In Democratic fundraising, Biden falls far behind

click to enlarge Former Vice President Joe Biden speaks with reporters before touring the IBEW Electrical Trades Center in Columbus, Ohio, on Wednesday, Oct. 16, 2016. In the past three months, Biden spent more on his campaign than he raised. He begins an aggressive phase of the primary race with far less cash on hand than top rivals. - HILARY SWIFT/THE NEW YORK TIMES
Hilary Swift/The New York Times
Former Vice President Joe Biden speaks with reporters before touring the IBEW Electrical Trades Center in Columbus, Ohio, on Wednesday, Oct. 16, 2016. In the past three months, Biden spent more on his campaign than he raised. He begins an aggressive phase of the primary race with far less cash on hand than top rivals.
By Shane Goldmacher and Thomas Kaplan
The New York Times Company


WESTERVILLE, Ohio — Former Vice President Joe Biden’s campaign began October with less than $9 million in the bank as the 2020 Democratic primary race entered a new and more aggressive phase, barely more than a third as much cash as that of his leading rival, Sen. Elizabeth Warren, and nearly $25 million behind the race’s money leader, Sen. Bernie Sanders.

In the past three months, Biden spent more money than he raised, $17.7 million compared with $15.7 million, a sign of his operation’s fiscal peril so many months before the first votes will be cast in February.


On the Republican side, President Donald Trump continued to pad his coffers for the general election, announcing that his campaign, the Republican National Committee and their shared accounts had a staggering $158 million cash on hand.

The new disclosures came only moments after Biden stepped off a debate stage where the dynamics made plain that even his rivals no longer saw him as the front-runner. They are the latest sign that Biden, who relies mainly on large donors, is struggling to compete with the small-donor-funded campaigns of Warren, Sanders and Mayor Pete Buttigieg of South Bend, Indiana, who entered October with 2 1/2 times as much cash as Biden.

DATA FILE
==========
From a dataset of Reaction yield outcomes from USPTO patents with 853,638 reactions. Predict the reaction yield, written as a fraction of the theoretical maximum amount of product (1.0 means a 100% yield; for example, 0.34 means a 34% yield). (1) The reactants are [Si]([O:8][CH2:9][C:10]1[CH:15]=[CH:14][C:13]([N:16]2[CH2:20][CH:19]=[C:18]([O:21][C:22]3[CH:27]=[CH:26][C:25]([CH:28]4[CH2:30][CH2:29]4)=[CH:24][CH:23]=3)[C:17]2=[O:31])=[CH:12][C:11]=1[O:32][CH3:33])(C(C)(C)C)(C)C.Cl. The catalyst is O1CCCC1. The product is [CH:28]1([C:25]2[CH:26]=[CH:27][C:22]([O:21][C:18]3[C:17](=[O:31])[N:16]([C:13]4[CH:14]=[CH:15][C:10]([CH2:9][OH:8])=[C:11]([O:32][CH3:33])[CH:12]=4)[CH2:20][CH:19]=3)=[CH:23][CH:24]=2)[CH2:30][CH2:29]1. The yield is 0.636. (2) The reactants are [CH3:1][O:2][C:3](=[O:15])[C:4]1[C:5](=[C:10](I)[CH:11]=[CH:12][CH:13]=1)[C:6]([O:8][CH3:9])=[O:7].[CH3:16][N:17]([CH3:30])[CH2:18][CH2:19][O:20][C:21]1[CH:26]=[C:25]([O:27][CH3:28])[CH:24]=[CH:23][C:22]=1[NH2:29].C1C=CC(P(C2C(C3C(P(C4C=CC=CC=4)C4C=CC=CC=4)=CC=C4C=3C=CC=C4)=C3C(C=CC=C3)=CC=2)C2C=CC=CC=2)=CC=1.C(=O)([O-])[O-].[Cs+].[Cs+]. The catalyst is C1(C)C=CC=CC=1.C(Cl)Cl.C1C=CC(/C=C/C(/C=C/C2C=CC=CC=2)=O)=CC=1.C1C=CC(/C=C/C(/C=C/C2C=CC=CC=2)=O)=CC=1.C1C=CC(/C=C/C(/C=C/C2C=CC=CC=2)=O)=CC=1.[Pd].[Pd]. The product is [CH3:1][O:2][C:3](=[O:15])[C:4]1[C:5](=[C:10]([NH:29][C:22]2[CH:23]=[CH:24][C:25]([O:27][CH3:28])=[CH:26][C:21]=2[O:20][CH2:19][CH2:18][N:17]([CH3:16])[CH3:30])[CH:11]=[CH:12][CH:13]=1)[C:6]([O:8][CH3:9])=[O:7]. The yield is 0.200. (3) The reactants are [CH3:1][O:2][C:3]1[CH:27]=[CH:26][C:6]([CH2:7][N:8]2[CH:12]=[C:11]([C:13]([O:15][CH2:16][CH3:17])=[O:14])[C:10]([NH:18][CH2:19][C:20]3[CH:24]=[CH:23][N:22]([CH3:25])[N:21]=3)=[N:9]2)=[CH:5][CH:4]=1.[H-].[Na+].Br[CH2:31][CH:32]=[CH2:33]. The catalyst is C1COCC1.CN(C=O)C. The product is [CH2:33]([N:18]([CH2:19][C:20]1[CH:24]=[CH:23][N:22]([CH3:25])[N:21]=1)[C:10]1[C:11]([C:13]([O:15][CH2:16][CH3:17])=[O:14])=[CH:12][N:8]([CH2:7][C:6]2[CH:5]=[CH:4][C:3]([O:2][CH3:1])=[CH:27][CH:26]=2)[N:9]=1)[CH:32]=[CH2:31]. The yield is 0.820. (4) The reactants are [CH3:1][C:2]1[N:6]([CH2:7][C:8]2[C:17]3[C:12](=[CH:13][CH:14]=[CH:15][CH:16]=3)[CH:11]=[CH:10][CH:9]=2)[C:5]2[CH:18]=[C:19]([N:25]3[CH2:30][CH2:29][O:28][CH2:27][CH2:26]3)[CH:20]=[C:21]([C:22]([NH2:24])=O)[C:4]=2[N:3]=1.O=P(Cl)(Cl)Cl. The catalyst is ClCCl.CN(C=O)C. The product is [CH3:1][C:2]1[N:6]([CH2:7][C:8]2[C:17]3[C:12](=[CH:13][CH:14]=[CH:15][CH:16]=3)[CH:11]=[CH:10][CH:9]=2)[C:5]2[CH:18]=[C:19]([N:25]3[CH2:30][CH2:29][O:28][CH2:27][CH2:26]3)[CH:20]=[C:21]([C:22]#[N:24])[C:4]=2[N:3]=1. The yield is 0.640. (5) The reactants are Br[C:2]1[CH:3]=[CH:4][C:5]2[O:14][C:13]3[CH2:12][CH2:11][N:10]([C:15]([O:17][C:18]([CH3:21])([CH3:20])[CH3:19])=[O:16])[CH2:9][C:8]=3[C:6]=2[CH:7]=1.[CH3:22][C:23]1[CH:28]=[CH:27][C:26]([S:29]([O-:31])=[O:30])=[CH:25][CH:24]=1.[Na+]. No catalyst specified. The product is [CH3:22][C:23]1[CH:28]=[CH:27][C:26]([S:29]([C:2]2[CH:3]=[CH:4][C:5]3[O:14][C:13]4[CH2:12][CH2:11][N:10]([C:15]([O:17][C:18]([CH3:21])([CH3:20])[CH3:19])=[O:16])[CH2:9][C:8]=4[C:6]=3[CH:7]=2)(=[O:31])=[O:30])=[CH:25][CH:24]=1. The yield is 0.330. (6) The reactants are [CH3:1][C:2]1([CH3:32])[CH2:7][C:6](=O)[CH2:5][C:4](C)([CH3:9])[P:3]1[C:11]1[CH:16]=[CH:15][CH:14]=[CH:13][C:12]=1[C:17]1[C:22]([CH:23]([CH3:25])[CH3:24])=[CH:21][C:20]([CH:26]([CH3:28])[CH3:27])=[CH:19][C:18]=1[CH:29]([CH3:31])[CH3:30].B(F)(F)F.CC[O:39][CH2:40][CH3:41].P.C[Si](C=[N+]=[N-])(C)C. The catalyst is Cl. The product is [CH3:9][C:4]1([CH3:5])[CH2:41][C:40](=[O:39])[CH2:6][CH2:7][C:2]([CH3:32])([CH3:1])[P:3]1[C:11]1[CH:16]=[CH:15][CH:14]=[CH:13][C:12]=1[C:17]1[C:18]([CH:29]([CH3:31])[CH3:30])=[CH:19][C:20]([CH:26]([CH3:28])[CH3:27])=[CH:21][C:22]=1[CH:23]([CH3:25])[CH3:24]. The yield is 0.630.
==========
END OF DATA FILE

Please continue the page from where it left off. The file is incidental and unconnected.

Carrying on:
“It’ll be a telling moment for Biden,” said Jennifer Palmieri, who served as communications director for Hillary Clinton’s 2016 presidential campaign. “His supporters will see he does not have enough money, and either that will prompt a bunch of money to come in in the fourth quarter, or he’s going to be in very rough shape.”

Democratic candidates were required to report their fundraising for the third quarter, which went from July through September, to the Federal Election Commission by Tuesday. Sanders, of Vermont, led the Democratic field with $33.7 million cash on hand to begin October, while Warren, of Massachusetts, had $25.7 million, and Buttigieg had $23.4 million.


On Wednesday, Biden noted that he had been in the race for less time than his rivals — he entered in April — and that he had not begun by “dropping $10 million from a Senate campaign, wherever that money was raised from.”

He did not name Warren, though his allies have criticized her for boasting of her refusal to hold fundraisers after beginning the race with $10 million from her Senate coffers, which had been raised while she held such events.

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